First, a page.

The debate is on final stage for the constituting of these military courts. So, what if majority of the parties have rejected this proposal, then there raises the question of the essence of tribunals. Tribunals are constituted for having the specific cases over specific issues within specific time. The basic purpose of constituting tribunals are to ease the process of the case and finalize the result instantly; tribunals are delegated some powers to have proceeding in a determined jurisdiction by the apex and other courts and either of the party can have appeal in case if the either of the party thinks justice is not being carried out. Whereas, in military courts, if constituted, what would be the procedure of appealing? Who will preside over the cases? Military Judges? If yes, then if military becomes the prosecutor, doesn’t there exist the possibility of biasness? And who will be the advocates? The same advocates or military personnel? How about the law, PPC (Pakistan Penal Code) will be applied or army law or any other law separate for military courts? If yes, then is not this, the new beginning of a new conflict. A handsome debate is also going on for pragmatism to military courts, which in some most and well developed countries military courts were established, yeah!! This is Ok….but how is Pakistan’s history about stretch & strain for power between the military and parliament? Didn‘t some people pray in ‘Jadda’ and ‘Dubai’ for bringing back democracy, didn’t they “Signed Chatter of Democracy”. Don’t we see our back day’s record? Those pages of history are not blank in which Pakistani nation was on a long-march, in 2009 for restoration of judiciary. With the establishment of these courts, there again would be a requisition to conduct another long march in the future. The academicians shall undoubtedly be asking about the chapter on ‘Separation of Power’ where a Government has its three major organs and each one does work into its prescribed jurisdiction without the interruption of other organs but here military courts doesn’t mean hanging the active courts in the sky. Why am I surprised? President passed ‘Tahafuze Pakistan Ordinance” in which a person could be detained for 90 days if found suspected (and serendipitously, it is against the writ of “habeas corpus” in which, a person however suspicious shall be presented to the Magistrate within 24 Hours). On the other side, military courts are omitted in Article 212(a) of 1973 constitution, won’t it better if sitting courts are given strength rather establishing military courts. There is a doctrine in politics that ‘power corrupts and absolute power corrupts absolutely’, and again, this nation is committing the same mistake of giving power to any other authority not prescribed by the constitution; challenging those principles as there would be no check and balance over military court’s proceedings.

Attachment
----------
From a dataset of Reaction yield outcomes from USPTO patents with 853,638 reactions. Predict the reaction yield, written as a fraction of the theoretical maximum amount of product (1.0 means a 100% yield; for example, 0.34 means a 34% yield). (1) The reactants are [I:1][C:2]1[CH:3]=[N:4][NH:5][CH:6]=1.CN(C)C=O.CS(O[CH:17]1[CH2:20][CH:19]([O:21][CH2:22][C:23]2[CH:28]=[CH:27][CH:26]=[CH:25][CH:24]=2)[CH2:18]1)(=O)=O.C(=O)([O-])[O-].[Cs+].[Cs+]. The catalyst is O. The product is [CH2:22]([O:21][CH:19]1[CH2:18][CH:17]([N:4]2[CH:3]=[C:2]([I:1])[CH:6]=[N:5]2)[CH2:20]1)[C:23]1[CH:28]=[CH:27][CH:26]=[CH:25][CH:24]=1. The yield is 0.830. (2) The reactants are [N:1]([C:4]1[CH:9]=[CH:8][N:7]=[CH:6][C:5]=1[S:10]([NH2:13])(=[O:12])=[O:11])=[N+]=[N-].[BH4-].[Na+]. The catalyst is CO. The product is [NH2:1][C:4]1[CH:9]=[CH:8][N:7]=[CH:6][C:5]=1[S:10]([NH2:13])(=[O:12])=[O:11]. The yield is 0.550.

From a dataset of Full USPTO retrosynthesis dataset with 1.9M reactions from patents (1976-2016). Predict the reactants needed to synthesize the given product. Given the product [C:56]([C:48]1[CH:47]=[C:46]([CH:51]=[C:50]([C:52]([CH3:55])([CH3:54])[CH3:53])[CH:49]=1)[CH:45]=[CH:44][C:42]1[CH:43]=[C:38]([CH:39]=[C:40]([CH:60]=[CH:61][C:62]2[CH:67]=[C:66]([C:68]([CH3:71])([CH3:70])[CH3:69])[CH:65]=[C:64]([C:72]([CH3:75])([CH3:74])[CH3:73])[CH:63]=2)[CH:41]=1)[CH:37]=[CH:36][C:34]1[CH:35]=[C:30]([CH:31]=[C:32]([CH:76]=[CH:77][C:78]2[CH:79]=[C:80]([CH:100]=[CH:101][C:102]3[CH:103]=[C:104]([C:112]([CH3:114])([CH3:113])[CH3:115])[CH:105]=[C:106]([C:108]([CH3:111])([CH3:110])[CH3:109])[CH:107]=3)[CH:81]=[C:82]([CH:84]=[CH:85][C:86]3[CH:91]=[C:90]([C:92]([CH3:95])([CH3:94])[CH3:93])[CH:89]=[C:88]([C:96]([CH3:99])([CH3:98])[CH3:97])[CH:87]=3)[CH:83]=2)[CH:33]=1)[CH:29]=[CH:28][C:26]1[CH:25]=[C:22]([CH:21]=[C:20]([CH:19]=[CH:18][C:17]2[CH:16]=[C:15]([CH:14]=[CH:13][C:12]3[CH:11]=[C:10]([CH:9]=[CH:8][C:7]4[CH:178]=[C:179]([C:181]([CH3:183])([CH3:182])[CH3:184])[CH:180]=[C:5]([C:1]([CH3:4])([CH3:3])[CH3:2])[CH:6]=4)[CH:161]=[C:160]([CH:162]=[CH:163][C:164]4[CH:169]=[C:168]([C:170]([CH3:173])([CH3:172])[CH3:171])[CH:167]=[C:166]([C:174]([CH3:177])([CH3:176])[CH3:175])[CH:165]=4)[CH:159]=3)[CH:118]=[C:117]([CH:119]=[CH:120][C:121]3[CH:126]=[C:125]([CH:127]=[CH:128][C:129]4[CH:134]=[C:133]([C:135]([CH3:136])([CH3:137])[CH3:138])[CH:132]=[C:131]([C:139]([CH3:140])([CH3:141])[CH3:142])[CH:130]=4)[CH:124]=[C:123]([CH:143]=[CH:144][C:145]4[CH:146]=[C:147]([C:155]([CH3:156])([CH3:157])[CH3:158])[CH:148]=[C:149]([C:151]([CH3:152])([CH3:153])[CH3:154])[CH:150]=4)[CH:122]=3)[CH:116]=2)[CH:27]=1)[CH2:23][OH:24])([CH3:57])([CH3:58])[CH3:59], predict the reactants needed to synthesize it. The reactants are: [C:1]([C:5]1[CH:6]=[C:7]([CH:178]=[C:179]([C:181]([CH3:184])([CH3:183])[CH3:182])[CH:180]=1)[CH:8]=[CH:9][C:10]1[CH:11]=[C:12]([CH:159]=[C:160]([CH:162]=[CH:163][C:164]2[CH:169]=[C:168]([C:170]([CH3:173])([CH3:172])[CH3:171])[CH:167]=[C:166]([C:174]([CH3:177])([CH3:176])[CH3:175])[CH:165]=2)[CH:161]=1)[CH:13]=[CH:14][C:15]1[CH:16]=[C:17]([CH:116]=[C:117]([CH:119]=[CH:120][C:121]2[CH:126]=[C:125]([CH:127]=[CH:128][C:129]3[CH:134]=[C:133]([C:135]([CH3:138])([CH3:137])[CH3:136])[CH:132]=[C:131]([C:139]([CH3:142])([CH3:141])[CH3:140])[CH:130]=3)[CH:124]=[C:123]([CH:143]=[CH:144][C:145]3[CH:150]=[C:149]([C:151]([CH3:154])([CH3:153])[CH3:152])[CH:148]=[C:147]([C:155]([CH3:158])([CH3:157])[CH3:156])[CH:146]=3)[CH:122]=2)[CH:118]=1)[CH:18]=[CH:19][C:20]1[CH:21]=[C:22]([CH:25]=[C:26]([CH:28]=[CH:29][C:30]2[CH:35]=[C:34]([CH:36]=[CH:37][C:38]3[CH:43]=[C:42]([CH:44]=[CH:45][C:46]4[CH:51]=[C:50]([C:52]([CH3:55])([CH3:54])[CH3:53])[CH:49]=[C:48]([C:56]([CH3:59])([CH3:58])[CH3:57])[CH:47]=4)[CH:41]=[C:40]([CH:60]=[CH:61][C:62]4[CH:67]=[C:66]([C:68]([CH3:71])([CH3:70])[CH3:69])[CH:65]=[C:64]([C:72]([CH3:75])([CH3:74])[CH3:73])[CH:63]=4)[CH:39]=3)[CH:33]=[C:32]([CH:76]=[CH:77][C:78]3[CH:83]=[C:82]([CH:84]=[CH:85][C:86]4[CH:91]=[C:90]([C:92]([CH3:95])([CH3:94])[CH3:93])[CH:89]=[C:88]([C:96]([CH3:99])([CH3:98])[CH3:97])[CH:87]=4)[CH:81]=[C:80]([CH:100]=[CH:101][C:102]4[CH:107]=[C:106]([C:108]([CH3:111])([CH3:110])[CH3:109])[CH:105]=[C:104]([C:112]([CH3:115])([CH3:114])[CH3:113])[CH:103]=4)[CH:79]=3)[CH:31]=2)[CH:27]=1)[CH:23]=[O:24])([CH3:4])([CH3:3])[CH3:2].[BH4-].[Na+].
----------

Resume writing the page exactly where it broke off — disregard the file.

To conclude, establishing military courts are against fundamental rights of the individual. There is no debate that these terrorists should be held accountable. They shall be prosecuted with the due course of law for the crimes, they have heinously committed. The extremists have killed innocent civilians and military men. Civilians and military are on the front line. Both are losing lives.
But the question is: How to handle it? Give due consideration to the civil liberties, citizens who constitutes states and are nevertheless much affected during the course of Pakistani history or in haste, make such decisions which will be regretted in the future. It is time to strengthen the judiciary by giving protection to the judges which is the duty of the State.
Now, it is up to our elected members to decide.
The writer is a Law Student. He is a Freelancer and often contributes on legal issues. He can be contacted via email: firstname.lastname@example.org